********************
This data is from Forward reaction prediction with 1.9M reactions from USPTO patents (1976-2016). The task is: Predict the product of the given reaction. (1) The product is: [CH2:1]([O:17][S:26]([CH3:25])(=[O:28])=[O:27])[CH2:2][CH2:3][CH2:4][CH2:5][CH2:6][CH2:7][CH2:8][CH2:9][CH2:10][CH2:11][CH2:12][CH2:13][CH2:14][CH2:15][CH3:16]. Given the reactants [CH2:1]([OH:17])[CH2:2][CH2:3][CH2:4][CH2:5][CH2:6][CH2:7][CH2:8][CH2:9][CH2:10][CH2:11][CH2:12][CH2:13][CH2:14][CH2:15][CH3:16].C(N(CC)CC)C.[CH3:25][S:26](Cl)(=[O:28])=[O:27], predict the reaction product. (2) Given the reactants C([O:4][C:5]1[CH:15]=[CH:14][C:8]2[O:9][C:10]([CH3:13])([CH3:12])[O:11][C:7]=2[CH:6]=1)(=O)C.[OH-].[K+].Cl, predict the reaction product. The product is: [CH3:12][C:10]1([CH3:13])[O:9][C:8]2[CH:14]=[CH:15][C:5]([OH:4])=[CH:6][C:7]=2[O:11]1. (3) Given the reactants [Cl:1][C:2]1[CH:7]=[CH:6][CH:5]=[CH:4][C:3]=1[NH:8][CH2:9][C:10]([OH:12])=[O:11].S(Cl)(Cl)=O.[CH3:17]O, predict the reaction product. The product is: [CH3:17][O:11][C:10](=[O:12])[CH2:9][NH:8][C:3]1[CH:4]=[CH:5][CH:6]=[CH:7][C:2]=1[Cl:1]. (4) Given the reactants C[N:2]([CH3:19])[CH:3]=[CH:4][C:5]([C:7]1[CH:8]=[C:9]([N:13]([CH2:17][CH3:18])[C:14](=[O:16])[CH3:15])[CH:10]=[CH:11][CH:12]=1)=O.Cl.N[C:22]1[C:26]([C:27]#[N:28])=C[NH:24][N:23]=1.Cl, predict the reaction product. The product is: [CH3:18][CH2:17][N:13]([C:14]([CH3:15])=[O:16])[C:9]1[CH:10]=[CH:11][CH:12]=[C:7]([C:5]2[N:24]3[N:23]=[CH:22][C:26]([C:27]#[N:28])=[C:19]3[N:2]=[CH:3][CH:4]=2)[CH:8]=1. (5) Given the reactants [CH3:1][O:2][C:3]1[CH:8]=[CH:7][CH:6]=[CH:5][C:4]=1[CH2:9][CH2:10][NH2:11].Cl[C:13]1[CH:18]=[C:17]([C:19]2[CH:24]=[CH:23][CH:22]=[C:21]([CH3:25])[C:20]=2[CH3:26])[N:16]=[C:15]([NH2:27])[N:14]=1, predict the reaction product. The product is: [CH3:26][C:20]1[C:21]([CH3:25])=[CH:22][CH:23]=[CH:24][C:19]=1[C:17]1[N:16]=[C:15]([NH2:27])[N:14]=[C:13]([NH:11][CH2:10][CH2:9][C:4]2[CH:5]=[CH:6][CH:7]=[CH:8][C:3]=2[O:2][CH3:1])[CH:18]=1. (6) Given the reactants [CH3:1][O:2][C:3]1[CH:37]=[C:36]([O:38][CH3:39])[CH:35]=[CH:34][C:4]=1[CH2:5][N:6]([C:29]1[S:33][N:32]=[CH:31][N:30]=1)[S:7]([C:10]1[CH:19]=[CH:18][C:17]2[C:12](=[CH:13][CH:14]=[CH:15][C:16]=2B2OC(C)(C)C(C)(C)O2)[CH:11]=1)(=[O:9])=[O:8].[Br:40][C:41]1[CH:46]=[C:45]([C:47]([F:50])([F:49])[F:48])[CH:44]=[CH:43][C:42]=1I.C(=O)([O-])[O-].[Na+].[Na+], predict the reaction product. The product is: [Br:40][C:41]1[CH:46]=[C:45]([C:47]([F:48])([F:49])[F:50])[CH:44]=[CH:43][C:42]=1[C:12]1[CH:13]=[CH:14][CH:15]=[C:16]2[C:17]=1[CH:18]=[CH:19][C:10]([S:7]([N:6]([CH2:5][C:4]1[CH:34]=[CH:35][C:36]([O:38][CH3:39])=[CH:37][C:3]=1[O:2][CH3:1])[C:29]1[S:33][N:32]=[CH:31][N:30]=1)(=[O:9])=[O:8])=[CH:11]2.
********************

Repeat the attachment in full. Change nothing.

This data is from Forward reaction prediction with 1.9M reactions from USPTO patents (1976-2016). The task is: Predict the product of the given reaction. (1) The product is: [CH2:1]([O:17][S:26]([CH3:25])(=[O:28])=[O:27])[CH2:2][CH2:3][CH2:4][CH2:5][CH2:6][CH2:7][CH2:8][CH2:9][CH2:10][CH2:11][CH2:12][CH2:13][CH2:14][CH2:15][CH3:16]. Given the reactants [CH2:1]([OH:17])[CH2:2][CH2:3][CH2:4][CH2:5][CH2:6][CH2:7][CH2:8][CH2:9][CH2:10][CH2:11][CH2:12][CH2:13][CH2:14][CH2:15][CH3:16].C(N(CC)CC)C.[CH3:25][S:26](Cl)(=[O:28])=[O:27], predict the reaction product. (2) Given the reactants C([O:4][C:5]1[CH:15]=[CH:14][C:8]2[O:9][C:10]([CH3:13])([CH3:12])[O:11][C:7]=2[CH:6]=1)(=O)C.[OH-].[K+].Cl, predict the reaction product. The product is: [CH3:12][C:10]1([CH3:13])[O:9][C:8]2[CH:14]=[CH:15][C:5]([OH:4])=[CH:6][C:7]=2[O:11]1. (3) Given the reactants [Cl:1][C:2]1[CH:7]=[CH:6][CH:5]=[CH:4][C:3]=1[NH:8][CH2:9][C:10]([OH:12])=[O:11].S(Cl)(Cl)=O.[CH3:17]O, predict the reaction product. The product is: [CH3:17][O:11][C:10](=[O:12])[CH2:9][NH:8][C:3]1[CH:4]=[CH:5][CH:6]=[CH:7][C:2]=1[Cl:1]. (4) Given the reactants C[N:2]([CH3:19])[CH:3]=[CH:4][C:5]([C:7]1[CH:8]=[C:9]([N:13]([CH2:17][CH3:18])[C:14](=[O:16])[CH3:15])[CH:10]=[CH:11][CH:12]=1)=O.Cl.N[C:22]1[C:26]([C:27]#[N:28])=C[NH:24][N:23]=1.Cl, predict the reaction product. The product is: [CH3:18][CH2:17][N:13]([C:14]([CH3:15])=[O:16])[C:9]1[CH:10]=[CH:11][CH:12]=[C:7]([C:5]2[N:24]3[N:23]=[CH:22][C:26]([C:27]#[N:28])=[C:19]3[N:2]=[CH:3][CH:4]=2)[CH:8]=1. (5) Given the reactants [CH3:1][O:2][C:3]1[CH:8]=[CH:7][CH:6]=[CH:5][C:4]=1[CH2:9][CH2:10][NH2:11].Cl[C:13]1[CH:18]=[C:17]([C:19]2[CH:24]=[CH:23][CH:22]=[C:21]([CH3:25])[C:20]=2[CH3:26])[N:16]=[C:15]([NH2:27])[N:14]=1, predict the reaction product. The product is: [CH3:26][C:20]1[C:21]([CH3:25])=[CH:22][CH:23]=[CH:24][C:19]=1[C:17]1[N:16]=[C:15]([NH2:27])[N:14]=[C:13]([NH:11][CH2:10][CH2:9][C:4]2[CH:5]=[CH:6][CH:7]=[CH:8][C:3]=2[O:2][CH3:1])[CH:18]=1. (6) Given the reactants [CH3:1][O:2][C:3]1[CH:37]=[C:36]([O:38][CH3:39])[CH:35]=[CH:34][C:4]=1[CH2:5][N:6]([C:29]1[S:33][N:32]=[CH:31][N:30]=1)[S:7]([C:10]1[CH:19]=[CH:18][C:17]2[C:12](=[CH:13][CH:14]=[CH:15][C:16]=2B2OC(C)(C)C(C)(C)O2)[CH:11]=1)(=[O:9])=[O:8].[Br:40][C:41]1[CH:46]=[C:45]([C:47]([F:50])([F:49])[F:48])[CH:44]=[CH:43][C:42]=1I.C(=O)([O-])[O-].[Na+].[Na+], predict the reaction product. The product is: [Br:40][C:41]1[CH:46]=[C:45]([C:47]([F:48])([F:49])[F:50])[CH:44]=[CH:43][C:42]=1[C:12]1[CH:13]=[CH:14][CH:15]=[C:16]2[C:17]=1[CH:18]=[CH:19][C:10]([S:7]([N:6]([CH2:5][C:4]1[CH:34]=[CH:35][C:36]([O:38][CH3:39])=[CH:37][C:3]=1[O:2][CH3:1])[C:29]1[S:33][N:32]=[CH:31][N:30]=1)(=[O:9])=[O:8])=[CH:11]2.